Pro tip: Check to see if your children have a credit score. If they do and you haven’t opened any accounts for them, that means they are victims of identity theft. This should be sorted out as soon as possible.

Watch Those Credit Card Balances

The smaller your credit utilization ratio (how much of your credit card limit you use month to month), the better for your score. So, to have an immediate impact, you want to pay your debt down, D’Ordine says.

Another way to lower your utilization is to increase your credit lines. “This way, you can spend the same amount or more without a negative ding, because your utilization amount is higher,” McKinney says. Remember: Just because you have a higher credit line, doesn’t mean you need to use more credit.

Pay Off Debt

If you find yourself stuck in debt across multiple credit accounts, Lunduski recommends the Avalanche Method, explained by his colleague Brendan Harkness. First, make the minimum payments on all of your accounts. Then, put as much extra money as possible toward the account with the highest interest rate. Once that debt is paid off, start paying as much as you can on the account with the next highest interest rate. Use this method until all of your debt is paid off.

“After any debts are paid off, ensure that you’re using your credit cards with discipline,” Lunduski adds. “Always make sure you’re paying off your statement balances on time and in full to take advantage of the grace period most cards have to avoid expensive interest.”

Pause Before Closing Card Accounts

Many people believe closing a credit card is better for credit scores, but, in fact, it can have the opposite effect. “Young people who opened their first card in college will move to others for points or miles, and will close their first card,” McKinney says. “This will bring down your total available credit and average account age.” So, keep your starter credit card from college in addition to newer cards with better benefits because it will boost two categories of your FICO criteria. As long as a card is paid off and has no annual fee, it can continue to help your credit scores. Instead of closing the account, try to lock it.

Consider Opening New Card Accounts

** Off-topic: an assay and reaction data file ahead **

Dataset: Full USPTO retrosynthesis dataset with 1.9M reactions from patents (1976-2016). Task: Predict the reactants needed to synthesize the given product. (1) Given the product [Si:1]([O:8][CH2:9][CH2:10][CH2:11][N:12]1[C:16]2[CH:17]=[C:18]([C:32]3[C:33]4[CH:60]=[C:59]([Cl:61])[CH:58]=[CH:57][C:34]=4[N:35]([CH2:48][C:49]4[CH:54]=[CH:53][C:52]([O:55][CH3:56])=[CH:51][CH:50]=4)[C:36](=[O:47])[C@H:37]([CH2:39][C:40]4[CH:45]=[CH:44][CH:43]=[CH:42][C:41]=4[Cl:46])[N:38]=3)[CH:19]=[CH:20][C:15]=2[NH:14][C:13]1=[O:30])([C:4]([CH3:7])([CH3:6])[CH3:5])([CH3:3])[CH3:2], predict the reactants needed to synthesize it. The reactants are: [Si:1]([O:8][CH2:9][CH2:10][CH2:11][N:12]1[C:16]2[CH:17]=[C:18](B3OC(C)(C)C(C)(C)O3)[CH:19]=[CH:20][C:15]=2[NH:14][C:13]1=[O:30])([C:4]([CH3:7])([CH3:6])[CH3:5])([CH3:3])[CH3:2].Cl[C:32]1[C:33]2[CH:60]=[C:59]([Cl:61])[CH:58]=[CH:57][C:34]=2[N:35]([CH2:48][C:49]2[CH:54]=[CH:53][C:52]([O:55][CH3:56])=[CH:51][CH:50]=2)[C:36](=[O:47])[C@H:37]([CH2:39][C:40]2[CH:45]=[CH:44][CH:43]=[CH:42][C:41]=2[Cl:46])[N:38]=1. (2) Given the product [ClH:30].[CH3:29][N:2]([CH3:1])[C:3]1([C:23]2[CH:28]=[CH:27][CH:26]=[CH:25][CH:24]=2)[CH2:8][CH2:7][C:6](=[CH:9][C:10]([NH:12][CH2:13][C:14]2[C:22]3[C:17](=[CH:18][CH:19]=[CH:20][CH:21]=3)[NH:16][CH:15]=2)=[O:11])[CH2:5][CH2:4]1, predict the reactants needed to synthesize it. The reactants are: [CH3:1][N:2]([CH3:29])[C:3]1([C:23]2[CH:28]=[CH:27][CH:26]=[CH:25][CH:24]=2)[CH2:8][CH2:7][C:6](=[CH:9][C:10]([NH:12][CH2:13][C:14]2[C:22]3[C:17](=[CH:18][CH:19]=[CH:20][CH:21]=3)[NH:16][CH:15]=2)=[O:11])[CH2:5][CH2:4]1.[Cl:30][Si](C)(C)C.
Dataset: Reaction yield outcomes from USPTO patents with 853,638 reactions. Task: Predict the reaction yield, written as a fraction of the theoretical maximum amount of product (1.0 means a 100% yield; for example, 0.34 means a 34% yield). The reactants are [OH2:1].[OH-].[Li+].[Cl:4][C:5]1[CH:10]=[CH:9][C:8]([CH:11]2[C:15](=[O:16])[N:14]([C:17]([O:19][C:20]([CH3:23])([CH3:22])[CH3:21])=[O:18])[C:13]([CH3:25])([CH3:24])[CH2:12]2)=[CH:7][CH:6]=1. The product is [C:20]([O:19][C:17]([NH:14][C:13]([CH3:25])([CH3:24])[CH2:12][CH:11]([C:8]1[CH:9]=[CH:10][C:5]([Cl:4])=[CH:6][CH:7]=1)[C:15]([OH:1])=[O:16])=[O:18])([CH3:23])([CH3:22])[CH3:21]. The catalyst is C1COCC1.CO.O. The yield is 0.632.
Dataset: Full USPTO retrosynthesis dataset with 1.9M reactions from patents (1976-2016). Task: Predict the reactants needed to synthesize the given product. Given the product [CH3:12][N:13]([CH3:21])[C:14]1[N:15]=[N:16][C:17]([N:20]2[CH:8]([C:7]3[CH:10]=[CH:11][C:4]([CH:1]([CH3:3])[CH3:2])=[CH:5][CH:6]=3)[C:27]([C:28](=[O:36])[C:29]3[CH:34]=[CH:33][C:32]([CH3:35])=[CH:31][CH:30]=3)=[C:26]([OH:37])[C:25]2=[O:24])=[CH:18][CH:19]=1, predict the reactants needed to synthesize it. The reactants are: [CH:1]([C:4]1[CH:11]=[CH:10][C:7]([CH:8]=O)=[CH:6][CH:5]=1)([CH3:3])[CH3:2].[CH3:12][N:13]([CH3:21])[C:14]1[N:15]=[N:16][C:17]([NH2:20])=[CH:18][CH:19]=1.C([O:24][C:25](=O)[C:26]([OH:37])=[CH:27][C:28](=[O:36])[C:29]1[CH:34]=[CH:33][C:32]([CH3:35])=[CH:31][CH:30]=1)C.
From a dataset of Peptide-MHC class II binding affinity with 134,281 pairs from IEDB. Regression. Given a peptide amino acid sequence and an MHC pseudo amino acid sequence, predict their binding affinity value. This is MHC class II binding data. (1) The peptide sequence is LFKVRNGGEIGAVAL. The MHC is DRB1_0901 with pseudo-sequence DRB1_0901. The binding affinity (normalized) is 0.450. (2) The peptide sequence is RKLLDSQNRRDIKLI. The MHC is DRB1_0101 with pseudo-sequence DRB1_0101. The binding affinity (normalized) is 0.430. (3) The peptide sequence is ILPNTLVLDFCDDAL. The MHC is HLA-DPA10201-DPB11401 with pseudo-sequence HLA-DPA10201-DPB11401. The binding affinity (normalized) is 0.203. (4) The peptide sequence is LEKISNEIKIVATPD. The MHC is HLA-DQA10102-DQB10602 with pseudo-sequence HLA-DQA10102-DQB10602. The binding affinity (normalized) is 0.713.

“Another misconception is opening a credit card hurts your credit scores. Although your credit scores may temporarily dip after applying for a new card, you won’t face any long-term negative effects unless you max your new card out and accumulate debt or don't pay on time,” Lunduski says. Opening a new card raises your total overall credit limit and can help lower your credit utilization ratio. You'll take a hit in average account age in the short term, but more cards can help you in the long term.

While a new credit line increases your overall limit, D’Ordine warns against opening a handful of credit cards willy-nilly. “It’s not worth that one-time, 20-percent discount to go open a credit card with a store every time you purchase something from there. You’ll lose track of stuff, it’s easy to let these things creep up. The interest rates are usually unfavorable, and it’s bad news,” D’Ordine says. Instead, research what credit card is best for you, whether you want to earn airline miles, cash back, or points for other benefits, and try to choose one with a lower interest rate.

Don’t Let Past Mistakes Haunt You

“Because too many cards can become unmanageable, get them all paid in one day,” McKinney advises. You can ensure your bills are being paid on time by changing the payment dates, turning on online-billing Auto-Pay, which automatically takes money out of your bank account, or paying as soon as you get a statement in the mail.

Above all, “let your life events drive your financial decisions,” D’Ordine recommends. As much as you may want to live within your means, plan, and budget financial decisions, life happens. If your finances or credit need rebuilding, or it all seems a little too daunting to do on your own, don’t be afraid to seek out a certified financial planner.


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Megan Vasquez

Author: Megan Vasquez, a junior at New York University pursuing a Bachelor’s degree in Media, Culture and Communication, is a fall 2018 editorial intern at NYMetroParents. You can find her at the dog park with her chihuahua, making your favorite drinks as a Starbucks barista, or camping along the east coast. See More